Preparation of near-infrared AIEgen-active fluorescent probes for mapping amyloid-β plaques in brain tissues and living mice

The direct mapping of Aβ plaques in vivo is critical for early diagnosis of the AD status. Protocol for the synthesis and usage of a near-infrared aggregation-induced-emission-active fluorescent probe capable of crossing the BBB and ultra-sensitively lighting-up Aβ plaques in living mice.
Published in Chemistry
Preparation of near-infrared AIEgen-active fluorescent probes for mapping amyloid-β plaques in brain tissues and living mice

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Most neurodegenerative conditions are associated with pathological accumulation of one or more folded or misfolded aggregated proteins. Among them, Alzheimer’s disease (AD) has been regarded as an incurable condition, which is the most common cause of dementia1. It is well-known that the accumulation and deposition of amyloid-β (Aβ) peptides into amyloid plaques is considered a pathological biomarker in AD2,3. Therefore, the discovery of approaches for directly mapping of Aβ plaques in vivo would be critical for the early diagnosis of the AD status.

Commercial Thioflavin derivatives (ThT or ThS) have been known as gold standard probes for in vitro histological amyloid assay for about half a century. Despite their widespread usage, the inherent defects including distorted signals from enrichment concentration quenching, low signal-to-noise (S/N) ratio with background interference (from unbound probes and their short emissive wavelength), and difficulty in penetrating the blood-brain barrier (BBB), thereby making these probes unable to in vivo track Aβ plaques in living animals (Fig. 1a). Recently, we have made a major advance in directly in vivo mapping of Aβ plaques (Nat. Protoc. 2023, 10.1038/s41596-022-00789-1).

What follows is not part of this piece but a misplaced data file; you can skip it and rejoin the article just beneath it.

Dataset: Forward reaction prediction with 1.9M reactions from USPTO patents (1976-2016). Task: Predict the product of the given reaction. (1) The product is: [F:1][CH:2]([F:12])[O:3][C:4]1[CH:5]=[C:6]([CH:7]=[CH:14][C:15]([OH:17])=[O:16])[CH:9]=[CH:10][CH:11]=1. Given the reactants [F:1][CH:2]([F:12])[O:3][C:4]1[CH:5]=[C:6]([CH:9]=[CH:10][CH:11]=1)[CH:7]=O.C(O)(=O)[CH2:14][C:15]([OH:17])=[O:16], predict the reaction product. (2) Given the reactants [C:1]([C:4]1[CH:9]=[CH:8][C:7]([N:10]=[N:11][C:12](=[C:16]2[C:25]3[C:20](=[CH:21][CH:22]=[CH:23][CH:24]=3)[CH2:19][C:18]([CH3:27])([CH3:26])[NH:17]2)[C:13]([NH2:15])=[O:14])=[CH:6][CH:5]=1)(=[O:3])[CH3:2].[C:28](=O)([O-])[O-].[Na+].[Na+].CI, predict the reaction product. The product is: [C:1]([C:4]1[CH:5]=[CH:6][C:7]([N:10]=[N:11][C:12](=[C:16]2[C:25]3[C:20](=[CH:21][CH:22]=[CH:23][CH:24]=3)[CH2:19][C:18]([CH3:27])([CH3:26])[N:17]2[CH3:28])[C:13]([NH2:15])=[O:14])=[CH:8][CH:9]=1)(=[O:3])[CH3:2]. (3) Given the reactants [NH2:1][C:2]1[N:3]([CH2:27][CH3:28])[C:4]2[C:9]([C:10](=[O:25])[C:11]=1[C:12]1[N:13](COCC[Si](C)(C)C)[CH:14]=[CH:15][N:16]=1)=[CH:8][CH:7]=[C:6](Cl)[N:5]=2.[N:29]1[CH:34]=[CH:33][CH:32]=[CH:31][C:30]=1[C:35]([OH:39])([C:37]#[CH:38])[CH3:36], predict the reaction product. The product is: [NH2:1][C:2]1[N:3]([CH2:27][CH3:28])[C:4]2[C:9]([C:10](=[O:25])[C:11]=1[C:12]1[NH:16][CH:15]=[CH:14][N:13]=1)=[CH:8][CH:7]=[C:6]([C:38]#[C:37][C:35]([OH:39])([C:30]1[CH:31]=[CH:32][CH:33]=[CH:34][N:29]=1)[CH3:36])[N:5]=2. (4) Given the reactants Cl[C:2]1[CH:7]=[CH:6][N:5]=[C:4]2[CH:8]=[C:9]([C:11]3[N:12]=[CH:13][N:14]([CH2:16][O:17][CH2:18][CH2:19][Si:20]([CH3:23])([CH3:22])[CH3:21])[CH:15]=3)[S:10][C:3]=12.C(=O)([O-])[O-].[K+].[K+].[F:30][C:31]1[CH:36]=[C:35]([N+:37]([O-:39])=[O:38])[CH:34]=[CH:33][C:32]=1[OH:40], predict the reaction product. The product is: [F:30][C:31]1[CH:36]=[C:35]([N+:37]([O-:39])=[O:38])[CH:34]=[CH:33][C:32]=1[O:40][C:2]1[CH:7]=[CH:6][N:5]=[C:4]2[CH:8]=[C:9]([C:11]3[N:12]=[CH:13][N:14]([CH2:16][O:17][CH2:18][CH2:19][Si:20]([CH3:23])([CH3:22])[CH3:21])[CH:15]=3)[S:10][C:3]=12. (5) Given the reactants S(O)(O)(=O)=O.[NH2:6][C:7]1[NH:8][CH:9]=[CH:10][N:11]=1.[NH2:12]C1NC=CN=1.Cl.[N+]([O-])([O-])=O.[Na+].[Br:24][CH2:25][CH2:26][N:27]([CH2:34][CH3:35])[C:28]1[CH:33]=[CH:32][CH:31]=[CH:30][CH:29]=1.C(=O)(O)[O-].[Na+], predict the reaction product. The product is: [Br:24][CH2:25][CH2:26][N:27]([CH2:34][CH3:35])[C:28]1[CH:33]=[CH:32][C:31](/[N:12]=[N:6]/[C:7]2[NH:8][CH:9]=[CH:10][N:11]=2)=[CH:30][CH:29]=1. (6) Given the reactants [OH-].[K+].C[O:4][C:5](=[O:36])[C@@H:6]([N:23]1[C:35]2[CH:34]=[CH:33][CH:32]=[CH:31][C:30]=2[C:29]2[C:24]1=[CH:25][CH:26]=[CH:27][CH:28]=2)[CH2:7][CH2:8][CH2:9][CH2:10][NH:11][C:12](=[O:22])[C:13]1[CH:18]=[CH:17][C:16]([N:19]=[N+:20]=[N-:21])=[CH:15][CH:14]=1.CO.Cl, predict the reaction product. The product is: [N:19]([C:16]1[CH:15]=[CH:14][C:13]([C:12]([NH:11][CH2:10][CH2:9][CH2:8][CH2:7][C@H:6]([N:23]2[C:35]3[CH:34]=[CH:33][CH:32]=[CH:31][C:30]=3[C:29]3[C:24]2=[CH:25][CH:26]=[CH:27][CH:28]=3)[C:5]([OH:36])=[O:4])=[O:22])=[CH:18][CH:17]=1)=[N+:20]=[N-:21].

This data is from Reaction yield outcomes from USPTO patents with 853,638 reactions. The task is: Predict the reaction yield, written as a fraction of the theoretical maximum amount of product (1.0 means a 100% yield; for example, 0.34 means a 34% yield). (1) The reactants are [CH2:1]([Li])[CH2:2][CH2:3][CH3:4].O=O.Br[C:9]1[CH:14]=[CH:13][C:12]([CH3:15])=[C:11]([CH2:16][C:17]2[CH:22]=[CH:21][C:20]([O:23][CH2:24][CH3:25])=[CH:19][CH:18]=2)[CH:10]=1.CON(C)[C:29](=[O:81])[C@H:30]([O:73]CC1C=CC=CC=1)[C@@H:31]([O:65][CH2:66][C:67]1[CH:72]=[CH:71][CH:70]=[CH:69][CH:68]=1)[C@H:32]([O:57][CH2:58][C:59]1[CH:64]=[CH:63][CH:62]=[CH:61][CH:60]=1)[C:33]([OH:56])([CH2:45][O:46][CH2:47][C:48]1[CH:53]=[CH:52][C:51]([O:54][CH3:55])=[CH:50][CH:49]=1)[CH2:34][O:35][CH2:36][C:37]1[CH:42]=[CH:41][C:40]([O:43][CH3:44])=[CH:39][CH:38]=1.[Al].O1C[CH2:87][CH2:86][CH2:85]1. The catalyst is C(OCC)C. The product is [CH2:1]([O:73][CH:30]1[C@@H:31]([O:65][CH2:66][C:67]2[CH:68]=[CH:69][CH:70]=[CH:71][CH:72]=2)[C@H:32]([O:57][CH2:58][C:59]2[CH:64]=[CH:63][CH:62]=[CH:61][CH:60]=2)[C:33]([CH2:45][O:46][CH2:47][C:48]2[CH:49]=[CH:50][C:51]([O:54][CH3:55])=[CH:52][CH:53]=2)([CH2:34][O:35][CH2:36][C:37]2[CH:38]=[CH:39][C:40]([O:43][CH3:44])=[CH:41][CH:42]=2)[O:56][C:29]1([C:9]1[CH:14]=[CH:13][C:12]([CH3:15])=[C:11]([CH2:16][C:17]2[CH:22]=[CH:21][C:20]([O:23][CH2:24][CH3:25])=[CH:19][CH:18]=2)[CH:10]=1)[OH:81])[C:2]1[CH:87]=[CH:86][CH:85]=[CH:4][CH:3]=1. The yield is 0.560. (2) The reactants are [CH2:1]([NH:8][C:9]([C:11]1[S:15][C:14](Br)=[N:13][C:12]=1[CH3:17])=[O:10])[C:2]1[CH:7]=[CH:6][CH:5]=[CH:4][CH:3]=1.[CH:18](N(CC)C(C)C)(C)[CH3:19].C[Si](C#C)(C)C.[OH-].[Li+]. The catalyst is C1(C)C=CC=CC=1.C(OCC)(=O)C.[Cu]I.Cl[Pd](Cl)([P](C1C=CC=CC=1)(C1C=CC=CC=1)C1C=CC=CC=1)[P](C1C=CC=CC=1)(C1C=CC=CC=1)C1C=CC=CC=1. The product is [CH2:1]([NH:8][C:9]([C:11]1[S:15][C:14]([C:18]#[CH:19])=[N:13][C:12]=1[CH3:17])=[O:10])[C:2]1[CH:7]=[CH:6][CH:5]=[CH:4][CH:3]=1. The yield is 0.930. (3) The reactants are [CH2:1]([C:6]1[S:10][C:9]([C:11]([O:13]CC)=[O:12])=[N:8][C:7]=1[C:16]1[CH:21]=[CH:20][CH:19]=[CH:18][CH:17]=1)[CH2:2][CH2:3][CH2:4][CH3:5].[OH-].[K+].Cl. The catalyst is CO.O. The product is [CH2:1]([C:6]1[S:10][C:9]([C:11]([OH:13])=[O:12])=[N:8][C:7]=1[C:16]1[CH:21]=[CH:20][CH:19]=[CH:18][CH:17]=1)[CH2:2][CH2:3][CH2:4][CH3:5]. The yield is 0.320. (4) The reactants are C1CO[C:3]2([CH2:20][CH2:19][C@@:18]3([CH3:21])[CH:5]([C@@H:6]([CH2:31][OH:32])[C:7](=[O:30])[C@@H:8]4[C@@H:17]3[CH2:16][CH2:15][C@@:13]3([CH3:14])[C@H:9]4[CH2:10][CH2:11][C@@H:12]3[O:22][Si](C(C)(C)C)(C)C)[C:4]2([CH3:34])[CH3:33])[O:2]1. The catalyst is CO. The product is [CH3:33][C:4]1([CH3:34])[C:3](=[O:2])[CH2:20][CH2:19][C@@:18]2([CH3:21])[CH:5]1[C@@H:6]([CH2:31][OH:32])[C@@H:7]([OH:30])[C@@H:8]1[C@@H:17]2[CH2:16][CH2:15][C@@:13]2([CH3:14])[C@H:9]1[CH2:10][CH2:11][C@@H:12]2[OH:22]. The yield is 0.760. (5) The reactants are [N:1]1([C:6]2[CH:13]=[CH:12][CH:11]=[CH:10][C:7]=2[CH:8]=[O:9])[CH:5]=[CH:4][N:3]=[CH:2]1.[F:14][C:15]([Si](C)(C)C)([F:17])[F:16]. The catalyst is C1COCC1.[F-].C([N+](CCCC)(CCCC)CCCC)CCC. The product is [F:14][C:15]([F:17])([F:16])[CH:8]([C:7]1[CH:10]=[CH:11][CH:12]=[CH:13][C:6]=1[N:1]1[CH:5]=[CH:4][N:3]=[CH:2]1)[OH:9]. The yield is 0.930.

Fig. 1 | Comparison of QM-FN-SO3 with extensively used ThT for sensing Aβ aggregates. a Commercial fluorescent probe ThT (the gold standard for detection of Aβ aggregates): unable to sense Aβ plaques in living animals (ACQ effect, low S/N ratio, and limited BBB penetrability). b Probe QM-FN-SO3 from this protocol: near-infrared aggregation-induced-emission (AIE)-active probe enables in vivo and in situ ultra-sensitively lighting-up Aβ plaques.


In this work, we focus on a “step-by-step” rational design strategy to circumvent the inherent limitation of commercial probes ThT and ThS (Fig. 2a), and thereby make a breakthrough in high-fidelity feedback on in vivo detection of Aβ plaques. Specifically, QM-FN-SO3 possesses unique advantages including a very low background (merely 1/28 times of ThT), ultra-high S/N ratio (8.3-fold than ThT, Fig. 2b), remarkable binding affinity, and excellent photostability (120-fold than FDA-approved near-infrared contrast agent ICG). Furthermore, in vitro experiment results verifies that QM-FN-SO3 could point out and amplify the fidelity signals because of emitting stronger during concentration enrichment with Aβ deposition (Fig. 3a). Finally, in vivo and ex vivo experiments provide solid evidence on the high-fidelity mapping of Aβ plaques in living mice, which is confirmed by colocalization with anti-Aβ antibody-2454 (Fig. 3b and 3c).4,5